City of Joburg

Johannesburg City Parks and Zoo


Johannesburg Zoo


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Arbor Week was a celebration of trees, greenery and biodiversity at the Joburg Zoo, where over a thousand schoolchildren learned about their environment. Plans for links to Zoo Lake were also discussed.

The plans for Zoo Lake were highlighted at Joburg's official Arbor Week celebrationsThe plans for Zoo Lake were highlighted at Joburg's official Arbor Week celebrationsTHE importance of green spaces in the context of growing urban density was at the heart of Arbor Week celebrations at the Johannesburg Zoo, where plans were unpacked to bridge the divide between the zoo and the near-by Zoo Lake.

A budget of R12-million has been set aside by the City for the three-year programme. Of this, R2-million will be used next year to dredge the lake as its water is heavily silted. "The silt has resulted in log-jams and this is not healthy for the aquatic system," explained Jenny Moodley, the Johannesburg City Parks and Zoo (JCPZ) spokesperson.

The lake itself was man-made, she pointed out, and its water was not drinkable, but there was a need to create a healthy environment to support its ecosystem. The remaining R10-milion will go towards drawing up a master plan for the zoo and the lake area, creating a link between the two hubs. The plan will focus on biodiversity as well as recreation.

A free-to-use green outdoor gym is on the cards, as is a formalised jogging pathway and interim parking in Upper Park Drive.

The plans were highlighted at Joburg's official Arbor Week celebrations, which took place at the zoo. They marked the importance of nurturing trees as well as preserving the environment as more people flocked to the city. Some 1 500 pupils from 15 Joburg schools were invited to the zoo for the day, where they saw exhibitions from partnering companies and learned about the benefits of preserving the city's trees.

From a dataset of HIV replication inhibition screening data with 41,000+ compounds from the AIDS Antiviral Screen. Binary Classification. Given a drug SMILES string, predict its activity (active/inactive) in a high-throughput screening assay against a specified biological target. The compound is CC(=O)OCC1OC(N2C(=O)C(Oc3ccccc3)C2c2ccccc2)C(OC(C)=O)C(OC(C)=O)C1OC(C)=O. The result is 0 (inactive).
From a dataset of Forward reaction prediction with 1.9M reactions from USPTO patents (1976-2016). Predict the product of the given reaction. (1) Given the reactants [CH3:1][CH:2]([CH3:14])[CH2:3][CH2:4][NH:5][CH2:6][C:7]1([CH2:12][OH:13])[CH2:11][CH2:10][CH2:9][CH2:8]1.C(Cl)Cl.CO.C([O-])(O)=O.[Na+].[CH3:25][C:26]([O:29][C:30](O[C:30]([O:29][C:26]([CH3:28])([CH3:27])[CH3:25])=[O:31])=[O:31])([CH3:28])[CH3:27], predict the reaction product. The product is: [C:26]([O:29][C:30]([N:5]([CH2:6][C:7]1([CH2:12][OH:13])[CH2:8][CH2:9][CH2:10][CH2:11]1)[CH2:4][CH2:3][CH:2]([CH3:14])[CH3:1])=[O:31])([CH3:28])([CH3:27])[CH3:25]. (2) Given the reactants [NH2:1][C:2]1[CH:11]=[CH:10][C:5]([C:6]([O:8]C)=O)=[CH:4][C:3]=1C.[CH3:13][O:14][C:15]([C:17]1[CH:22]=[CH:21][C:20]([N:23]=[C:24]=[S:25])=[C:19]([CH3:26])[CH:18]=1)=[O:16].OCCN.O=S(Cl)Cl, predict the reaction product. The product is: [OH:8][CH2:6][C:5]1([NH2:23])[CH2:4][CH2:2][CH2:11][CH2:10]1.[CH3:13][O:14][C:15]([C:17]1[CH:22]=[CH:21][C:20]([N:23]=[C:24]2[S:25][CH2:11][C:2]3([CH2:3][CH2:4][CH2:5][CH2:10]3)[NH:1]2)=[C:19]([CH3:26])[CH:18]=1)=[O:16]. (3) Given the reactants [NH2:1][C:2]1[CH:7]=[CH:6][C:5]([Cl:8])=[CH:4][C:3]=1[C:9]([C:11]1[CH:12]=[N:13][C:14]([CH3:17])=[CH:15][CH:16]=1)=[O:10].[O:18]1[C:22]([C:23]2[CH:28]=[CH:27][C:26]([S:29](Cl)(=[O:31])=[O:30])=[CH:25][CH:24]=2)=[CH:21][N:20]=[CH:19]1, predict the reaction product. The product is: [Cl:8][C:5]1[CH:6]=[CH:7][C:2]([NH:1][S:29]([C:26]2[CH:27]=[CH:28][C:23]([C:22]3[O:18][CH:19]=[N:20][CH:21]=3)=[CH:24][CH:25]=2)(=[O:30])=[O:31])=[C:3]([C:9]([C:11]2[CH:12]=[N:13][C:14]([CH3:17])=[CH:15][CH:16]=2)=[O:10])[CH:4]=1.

1 500 pupils from 15 Joburg schools were invited to the zoo for the day1 500 pupils from 15 Joburg schools were invited to the zoo for the dayChris Vondo, mayoral committee member for community development, urged the children to become more involved in the environment and to protect the trees, especially those that had been planted since 2007. They were also able to tour the zoo. "Learners who have never been to the zoo got to see it for the first time and we also got to highlight the importance of trees in our environment against the backdrop of growing urbanisation," said Moodley.

Six companies had exhibitions, using Arbor Week as a platform to showcase their environmental programmes. Their representatives engaged with the children in a "touch and feel" session to get a sense of some of the projects and programmes.

The celebration reinforced the green call to action in which Joburg's residents and businesses are urged to get involved in sustaining the environment through cleaning programmes and taking care of trees as they are a source of food, oxygen and shelter.

Since 2010, JCPZ has planted 300 000 trees and has transformed many areas in and around the city.